Flora and fauna in the Aosta Valley
A wealth of wildlife and plantlife thanks to biodiversity and environemntal protection
in groups of 5. Among the conifers there is the mountain and wood pine, white spruce, with its erect cones and white ash-coloured bark and the red spruce with its hanging cones. The highest of all is the larch, which, in autumn , turns a characteristic golden-yellow colour. In the regional park of Mont Avic the commonest tree is the Pinus uncinata, a type of Mugo Pine. You can enjoy a particularly rich variety of plantlife on the grassy terraces at the end of June, when the Alpine flowers bloom: you can see the edelweiss, a protected plant species, and asters. On the morains you can find a variety of rocky flora, with types of heather and dwarf
juniper. The various species of Glacier wormwood (Artemisia) also worth mentioning. These are gathered to make GĂ©nĂ©py, a well-known liqueur from Val d'Aosta.
In the area around Perloz you can also find the "Peonia officinalis". Typical wetlands flora can be seen in the lake basins and also in the peaty / marshy areas found in the various nature reserves
A highly-varied type of environment which is home to numerous species of wildlife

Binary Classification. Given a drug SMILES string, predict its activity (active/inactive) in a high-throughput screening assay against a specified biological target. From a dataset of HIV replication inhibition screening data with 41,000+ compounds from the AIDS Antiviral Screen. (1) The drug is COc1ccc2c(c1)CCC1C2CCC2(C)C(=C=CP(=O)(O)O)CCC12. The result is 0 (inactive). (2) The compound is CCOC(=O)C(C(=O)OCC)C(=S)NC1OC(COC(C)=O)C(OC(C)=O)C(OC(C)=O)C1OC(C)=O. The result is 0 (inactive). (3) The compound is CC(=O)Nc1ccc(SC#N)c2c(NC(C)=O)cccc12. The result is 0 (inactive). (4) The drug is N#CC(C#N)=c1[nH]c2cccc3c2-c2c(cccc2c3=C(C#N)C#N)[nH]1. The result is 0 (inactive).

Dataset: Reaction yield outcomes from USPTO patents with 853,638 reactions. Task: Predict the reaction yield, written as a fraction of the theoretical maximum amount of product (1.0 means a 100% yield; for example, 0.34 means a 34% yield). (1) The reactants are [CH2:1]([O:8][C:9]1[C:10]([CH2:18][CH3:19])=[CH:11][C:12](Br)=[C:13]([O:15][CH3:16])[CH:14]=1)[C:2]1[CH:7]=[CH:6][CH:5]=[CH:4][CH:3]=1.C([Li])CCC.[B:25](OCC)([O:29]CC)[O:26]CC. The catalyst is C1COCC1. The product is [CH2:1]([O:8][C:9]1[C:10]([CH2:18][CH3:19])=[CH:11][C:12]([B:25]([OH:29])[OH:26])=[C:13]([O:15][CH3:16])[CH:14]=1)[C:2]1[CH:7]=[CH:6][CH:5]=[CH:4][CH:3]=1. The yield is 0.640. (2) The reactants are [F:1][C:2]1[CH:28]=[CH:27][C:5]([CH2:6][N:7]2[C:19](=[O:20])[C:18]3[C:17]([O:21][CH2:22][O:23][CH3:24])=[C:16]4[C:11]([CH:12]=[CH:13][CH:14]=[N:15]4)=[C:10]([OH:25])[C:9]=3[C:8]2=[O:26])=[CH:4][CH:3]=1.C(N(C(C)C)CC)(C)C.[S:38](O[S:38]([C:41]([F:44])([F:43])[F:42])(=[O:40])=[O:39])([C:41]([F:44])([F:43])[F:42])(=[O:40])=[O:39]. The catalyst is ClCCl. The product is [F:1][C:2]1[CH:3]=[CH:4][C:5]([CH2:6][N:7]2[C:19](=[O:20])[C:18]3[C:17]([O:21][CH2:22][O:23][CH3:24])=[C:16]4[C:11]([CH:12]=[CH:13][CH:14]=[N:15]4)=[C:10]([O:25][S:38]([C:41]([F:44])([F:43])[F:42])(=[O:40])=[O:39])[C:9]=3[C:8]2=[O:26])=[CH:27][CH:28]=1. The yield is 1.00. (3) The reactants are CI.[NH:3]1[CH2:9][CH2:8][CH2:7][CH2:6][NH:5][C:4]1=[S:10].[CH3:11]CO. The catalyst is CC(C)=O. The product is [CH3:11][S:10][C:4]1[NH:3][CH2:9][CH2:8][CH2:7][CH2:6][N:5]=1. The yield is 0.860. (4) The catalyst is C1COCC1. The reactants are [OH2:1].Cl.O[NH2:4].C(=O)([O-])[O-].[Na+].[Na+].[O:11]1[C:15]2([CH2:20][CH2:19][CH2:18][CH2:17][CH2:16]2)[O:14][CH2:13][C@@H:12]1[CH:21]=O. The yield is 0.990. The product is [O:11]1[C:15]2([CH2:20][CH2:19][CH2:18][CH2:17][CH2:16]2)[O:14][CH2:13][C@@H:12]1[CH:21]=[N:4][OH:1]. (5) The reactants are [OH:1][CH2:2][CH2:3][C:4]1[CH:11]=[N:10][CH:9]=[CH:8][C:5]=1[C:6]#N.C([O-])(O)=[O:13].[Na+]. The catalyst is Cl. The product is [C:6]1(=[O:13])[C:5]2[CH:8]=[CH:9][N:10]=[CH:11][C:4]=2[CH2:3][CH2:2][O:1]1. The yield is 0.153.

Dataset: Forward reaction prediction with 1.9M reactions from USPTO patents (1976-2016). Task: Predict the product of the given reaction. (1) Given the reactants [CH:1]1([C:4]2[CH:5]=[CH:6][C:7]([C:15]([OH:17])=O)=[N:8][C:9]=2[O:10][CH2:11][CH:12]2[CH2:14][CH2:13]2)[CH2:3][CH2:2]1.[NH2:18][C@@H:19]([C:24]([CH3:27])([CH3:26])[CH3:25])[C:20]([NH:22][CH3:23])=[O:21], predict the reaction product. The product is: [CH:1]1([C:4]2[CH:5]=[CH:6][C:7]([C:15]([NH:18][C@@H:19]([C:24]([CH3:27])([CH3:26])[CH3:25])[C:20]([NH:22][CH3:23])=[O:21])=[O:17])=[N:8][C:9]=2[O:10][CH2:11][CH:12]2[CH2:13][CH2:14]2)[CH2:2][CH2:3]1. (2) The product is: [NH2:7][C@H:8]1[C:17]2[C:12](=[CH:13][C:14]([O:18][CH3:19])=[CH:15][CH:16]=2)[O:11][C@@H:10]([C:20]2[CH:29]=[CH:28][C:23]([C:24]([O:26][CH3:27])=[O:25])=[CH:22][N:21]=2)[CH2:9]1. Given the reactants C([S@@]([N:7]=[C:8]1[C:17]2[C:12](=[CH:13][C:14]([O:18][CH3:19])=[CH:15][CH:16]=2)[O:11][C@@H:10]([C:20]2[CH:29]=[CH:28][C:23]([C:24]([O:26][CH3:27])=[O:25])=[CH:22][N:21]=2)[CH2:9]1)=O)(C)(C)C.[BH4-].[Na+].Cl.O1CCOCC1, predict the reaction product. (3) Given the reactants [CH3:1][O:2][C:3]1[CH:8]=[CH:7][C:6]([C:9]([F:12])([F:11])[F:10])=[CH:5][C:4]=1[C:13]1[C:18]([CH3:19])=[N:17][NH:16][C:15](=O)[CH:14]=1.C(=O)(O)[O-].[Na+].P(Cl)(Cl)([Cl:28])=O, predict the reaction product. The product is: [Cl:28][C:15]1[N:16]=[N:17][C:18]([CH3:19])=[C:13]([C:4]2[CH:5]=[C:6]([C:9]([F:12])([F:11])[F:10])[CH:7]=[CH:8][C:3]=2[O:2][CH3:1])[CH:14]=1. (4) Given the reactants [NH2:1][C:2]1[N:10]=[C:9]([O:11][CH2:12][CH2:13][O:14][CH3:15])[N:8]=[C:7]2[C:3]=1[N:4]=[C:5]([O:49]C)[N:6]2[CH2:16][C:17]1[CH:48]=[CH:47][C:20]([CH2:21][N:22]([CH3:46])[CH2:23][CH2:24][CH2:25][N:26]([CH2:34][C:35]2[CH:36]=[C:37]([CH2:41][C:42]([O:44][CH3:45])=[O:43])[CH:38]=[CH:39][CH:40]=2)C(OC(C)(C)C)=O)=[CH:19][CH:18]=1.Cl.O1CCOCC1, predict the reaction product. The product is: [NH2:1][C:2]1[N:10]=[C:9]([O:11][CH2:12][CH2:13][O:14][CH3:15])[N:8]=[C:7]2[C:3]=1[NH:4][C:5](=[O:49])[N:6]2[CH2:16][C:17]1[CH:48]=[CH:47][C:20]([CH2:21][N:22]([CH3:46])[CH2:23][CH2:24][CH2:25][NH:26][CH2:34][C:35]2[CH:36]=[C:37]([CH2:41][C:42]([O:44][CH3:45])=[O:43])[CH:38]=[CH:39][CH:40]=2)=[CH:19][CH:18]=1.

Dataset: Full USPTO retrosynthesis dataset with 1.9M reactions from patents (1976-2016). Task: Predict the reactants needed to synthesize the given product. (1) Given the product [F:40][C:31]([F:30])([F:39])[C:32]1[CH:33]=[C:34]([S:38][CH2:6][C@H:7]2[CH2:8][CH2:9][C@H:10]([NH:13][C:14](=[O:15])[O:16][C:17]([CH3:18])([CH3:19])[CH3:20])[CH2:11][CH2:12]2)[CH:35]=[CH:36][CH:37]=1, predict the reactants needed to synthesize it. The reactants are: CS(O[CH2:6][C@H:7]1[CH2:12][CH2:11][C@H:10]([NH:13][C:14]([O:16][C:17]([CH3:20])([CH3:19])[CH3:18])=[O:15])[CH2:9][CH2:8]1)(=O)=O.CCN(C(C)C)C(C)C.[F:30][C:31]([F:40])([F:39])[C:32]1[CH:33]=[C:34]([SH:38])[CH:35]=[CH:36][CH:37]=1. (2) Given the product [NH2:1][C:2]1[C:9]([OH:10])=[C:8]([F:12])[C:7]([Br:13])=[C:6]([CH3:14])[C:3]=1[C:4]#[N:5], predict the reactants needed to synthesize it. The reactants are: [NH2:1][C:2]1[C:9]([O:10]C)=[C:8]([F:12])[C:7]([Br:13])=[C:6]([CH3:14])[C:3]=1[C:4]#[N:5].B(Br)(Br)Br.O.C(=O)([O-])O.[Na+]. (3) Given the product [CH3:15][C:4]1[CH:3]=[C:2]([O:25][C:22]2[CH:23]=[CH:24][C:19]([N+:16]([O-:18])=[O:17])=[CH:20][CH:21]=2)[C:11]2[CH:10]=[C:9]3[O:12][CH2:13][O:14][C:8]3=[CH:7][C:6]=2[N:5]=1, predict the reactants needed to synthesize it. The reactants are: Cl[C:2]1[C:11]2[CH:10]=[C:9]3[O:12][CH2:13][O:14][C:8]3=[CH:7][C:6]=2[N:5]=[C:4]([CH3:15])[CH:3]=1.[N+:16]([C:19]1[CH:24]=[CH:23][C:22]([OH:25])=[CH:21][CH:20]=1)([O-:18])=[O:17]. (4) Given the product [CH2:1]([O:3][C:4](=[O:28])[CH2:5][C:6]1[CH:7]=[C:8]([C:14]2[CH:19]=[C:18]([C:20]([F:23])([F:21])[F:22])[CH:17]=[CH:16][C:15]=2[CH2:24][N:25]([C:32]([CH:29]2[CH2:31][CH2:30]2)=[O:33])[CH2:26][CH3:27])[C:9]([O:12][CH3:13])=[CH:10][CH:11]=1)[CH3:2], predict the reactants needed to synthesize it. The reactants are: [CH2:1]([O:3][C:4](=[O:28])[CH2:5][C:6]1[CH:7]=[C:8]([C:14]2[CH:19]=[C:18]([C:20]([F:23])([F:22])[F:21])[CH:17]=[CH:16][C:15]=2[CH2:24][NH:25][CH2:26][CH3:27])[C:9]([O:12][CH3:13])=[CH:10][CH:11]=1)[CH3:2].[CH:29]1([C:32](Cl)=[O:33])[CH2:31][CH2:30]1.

An extremely rare example of albinoÂ ibex was found on the slopes of Monte Emilius in 2007.
In recent decades, the population of deer has risen steadily, helped by the existence , in the valley, of large areas of woodland; there are also significant numbers of Roe Deer.
Occasional sightings have been made recently of the Lynx ; one hopes that this animal may make a decisive and permanent return.
The Fox, on the other hand, is extremely widespread in all environments and altitudes. The Marmot and the Mountain Hare are, among the animals found at high altitude, the most emblematic of the small mammals; although they are difficult to catch sight of, there are also Ermines, whose coat in winter turns white camouflage, and also the small Weasel, Beech Marten, Pine Marten and Badger.
The most important bird species include the Blackgrouse and the Golden Eagle, as well as another great predator, the Lammergeyer, which was only recently re-introduced after over 70 years of total absence from the Alpine populations.